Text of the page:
Long before I saw my name on the spine of a book, I liked to say that my puppies were my co-authors. No, they didn’t add much to the story line, but they were always there to snuggle when a rejection note came in and later helped keep me company on late nights writing for deadline. A few weeks ago, I had to say goodbye to one of my dear friends, and I wanted to give a farewell to one of the goodest boys ever.
Domino was a pound puppy. When we brought him home, the shelter told us he was a six month old Lab and Dalmatian mix, and they thought he would be around 50 pounds. I still remember the vet’s face as she asked if it was okay if he was bigger. I said yes, but what are we talking?
He was a three month old Great Dane mix. We had many conversations over the years about the fact that just because he could put his head on the table, didn’t mean he got too. A lesson made more difficult when my girls came along. As toddlers they believed it was their mission in life to ensure he ate at least a part of their dinner every night. A mission he fully supported.
Domino was my gentle giant. He never met anyone who wasn’t a friend. In his younger years, he accompanied us on walks all over town, gladly taking any of the pets on the head offered. He barked whenever the doorbell rang and then promptly ran up the stairs to avoid whatever mischief might have been behind the door (brave was not an accurate adjective).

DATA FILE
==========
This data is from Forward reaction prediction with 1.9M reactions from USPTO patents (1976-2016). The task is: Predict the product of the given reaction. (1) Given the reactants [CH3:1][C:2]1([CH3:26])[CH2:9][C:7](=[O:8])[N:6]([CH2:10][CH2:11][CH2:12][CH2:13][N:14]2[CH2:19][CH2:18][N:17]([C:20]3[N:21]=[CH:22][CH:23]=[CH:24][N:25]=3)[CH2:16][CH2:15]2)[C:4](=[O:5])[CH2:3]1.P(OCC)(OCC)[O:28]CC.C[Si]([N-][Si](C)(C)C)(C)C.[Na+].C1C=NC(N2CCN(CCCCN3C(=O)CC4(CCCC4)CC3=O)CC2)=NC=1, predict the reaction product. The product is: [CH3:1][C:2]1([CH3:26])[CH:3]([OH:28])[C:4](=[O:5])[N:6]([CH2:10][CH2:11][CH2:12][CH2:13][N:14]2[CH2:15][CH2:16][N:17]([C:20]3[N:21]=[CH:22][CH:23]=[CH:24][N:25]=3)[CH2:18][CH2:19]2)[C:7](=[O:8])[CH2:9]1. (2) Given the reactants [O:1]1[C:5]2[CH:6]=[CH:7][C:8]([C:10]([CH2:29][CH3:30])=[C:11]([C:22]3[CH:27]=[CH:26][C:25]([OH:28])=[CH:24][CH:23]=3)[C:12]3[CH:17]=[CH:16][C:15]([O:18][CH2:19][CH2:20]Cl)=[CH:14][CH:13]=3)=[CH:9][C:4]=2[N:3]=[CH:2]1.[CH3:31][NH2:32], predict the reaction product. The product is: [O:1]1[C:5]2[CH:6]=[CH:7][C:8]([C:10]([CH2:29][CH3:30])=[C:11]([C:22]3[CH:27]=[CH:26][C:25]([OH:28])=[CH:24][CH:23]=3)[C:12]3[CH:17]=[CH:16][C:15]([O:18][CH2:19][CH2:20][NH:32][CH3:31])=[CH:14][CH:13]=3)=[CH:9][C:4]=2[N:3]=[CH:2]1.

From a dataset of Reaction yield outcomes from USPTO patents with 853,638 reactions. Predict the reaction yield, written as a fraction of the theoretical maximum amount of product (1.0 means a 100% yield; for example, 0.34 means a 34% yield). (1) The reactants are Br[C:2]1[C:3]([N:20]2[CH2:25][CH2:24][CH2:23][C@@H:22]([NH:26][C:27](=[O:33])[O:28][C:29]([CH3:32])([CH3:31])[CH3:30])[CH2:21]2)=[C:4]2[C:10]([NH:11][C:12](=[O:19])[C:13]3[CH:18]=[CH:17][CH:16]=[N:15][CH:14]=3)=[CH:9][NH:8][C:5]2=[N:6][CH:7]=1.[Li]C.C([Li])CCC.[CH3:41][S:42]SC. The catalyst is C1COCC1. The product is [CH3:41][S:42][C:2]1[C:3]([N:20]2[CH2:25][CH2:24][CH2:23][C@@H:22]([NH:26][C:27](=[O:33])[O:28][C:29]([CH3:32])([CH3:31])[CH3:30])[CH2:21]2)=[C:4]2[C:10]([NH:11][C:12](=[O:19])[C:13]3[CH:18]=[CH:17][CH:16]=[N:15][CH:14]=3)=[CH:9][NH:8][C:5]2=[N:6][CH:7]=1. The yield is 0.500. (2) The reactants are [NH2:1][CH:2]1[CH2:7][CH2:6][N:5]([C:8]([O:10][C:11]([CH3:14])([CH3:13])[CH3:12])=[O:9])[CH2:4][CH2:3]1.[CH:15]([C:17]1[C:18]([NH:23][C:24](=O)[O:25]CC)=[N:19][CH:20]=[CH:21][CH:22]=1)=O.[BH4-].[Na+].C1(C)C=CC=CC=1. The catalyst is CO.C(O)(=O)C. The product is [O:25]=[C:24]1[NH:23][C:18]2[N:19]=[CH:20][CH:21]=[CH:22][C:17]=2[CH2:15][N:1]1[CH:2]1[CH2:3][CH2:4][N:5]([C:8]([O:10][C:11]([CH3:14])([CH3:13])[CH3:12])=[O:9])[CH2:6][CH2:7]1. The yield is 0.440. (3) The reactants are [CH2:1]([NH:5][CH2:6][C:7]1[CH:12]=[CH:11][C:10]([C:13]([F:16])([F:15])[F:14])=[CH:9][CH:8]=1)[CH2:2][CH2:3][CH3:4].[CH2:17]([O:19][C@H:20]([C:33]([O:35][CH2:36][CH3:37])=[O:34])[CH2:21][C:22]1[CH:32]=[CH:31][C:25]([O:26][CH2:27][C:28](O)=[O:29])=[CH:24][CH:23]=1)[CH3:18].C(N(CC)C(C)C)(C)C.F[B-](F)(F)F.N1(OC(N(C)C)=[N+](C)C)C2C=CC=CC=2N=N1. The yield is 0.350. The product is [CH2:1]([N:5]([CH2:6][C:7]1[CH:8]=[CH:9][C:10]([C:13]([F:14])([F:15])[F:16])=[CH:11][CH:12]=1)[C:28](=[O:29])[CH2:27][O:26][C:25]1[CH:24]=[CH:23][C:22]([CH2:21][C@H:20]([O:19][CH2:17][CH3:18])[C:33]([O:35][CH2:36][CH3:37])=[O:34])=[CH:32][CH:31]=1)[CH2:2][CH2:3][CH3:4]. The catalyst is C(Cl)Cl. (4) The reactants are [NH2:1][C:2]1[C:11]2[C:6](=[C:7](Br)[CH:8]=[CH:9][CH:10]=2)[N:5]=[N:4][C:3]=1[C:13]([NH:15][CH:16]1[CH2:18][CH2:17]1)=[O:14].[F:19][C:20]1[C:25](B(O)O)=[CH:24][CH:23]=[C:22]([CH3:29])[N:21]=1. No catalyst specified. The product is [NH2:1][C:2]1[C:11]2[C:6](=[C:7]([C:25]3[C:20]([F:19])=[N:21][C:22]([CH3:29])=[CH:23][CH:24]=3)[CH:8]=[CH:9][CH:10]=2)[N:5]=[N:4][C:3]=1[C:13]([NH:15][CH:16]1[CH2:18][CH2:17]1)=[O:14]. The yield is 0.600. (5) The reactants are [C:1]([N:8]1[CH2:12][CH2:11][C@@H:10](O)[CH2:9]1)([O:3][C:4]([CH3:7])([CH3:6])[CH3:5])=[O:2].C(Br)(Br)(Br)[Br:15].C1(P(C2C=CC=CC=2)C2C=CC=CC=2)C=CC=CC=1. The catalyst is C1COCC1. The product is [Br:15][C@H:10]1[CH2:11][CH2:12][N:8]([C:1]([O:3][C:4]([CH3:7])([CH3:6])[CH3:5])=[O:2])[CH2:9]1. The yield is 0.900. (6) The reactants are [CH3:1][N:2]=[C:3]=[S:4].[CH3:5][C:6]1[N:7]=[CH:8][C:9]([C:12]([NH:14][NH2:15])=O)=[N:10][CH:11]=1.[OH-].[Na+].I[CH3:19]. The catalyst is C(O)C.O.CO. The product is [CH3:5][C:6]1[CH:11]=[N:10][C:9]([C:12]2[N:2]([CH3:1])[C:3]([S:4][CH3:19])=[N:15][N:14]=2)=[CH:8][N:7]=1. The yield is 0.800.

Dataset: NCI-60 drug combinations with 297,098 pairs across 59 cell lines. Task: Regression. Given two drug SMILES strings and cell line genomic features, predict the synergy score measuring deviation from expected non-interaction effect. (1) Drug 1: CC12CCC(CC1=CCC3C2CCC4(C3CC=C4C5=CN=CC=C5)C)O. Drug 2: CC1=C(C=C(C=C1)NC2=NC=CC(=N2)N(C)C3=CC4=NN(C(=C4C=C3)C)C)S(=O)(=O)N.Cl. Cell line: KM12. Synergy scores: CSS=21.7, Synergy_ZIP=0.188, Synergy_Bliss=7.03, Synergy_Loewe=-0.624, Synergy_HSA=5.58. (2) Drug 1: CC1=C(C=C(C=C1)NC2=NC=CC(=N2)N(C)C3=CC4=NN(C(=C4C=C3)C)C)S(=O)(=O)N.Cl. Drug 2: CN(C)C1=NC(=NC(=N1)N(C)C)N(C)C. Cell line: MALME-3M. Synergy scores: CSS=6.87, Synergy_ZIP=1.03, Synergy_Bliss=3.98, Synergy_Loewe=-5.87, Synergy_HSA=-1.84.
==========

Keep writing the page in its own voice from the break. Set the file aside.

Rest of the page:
Agnes Sligh Turnbull is quoted as saying, Dogs’ lives are too short. Their only fault, really. And I couldn’t agree more.
He was not great at editing, in fact he couldn’t tell a run on sentence from an expertly crafted one. But he was always at my feet while I typed away. Or laying his head on my lab to beg for a treat – which worked almost always (writers do love to procrastinate).
We still have out Abby girl, and a rescue near us has a lovable big guy that we are going to visit. But Domino will always hold a very special place in my heart, as all my lost fur buddies do.
So here’s to Domino…may the fields be green and the tennis balls plentiful until we meet again.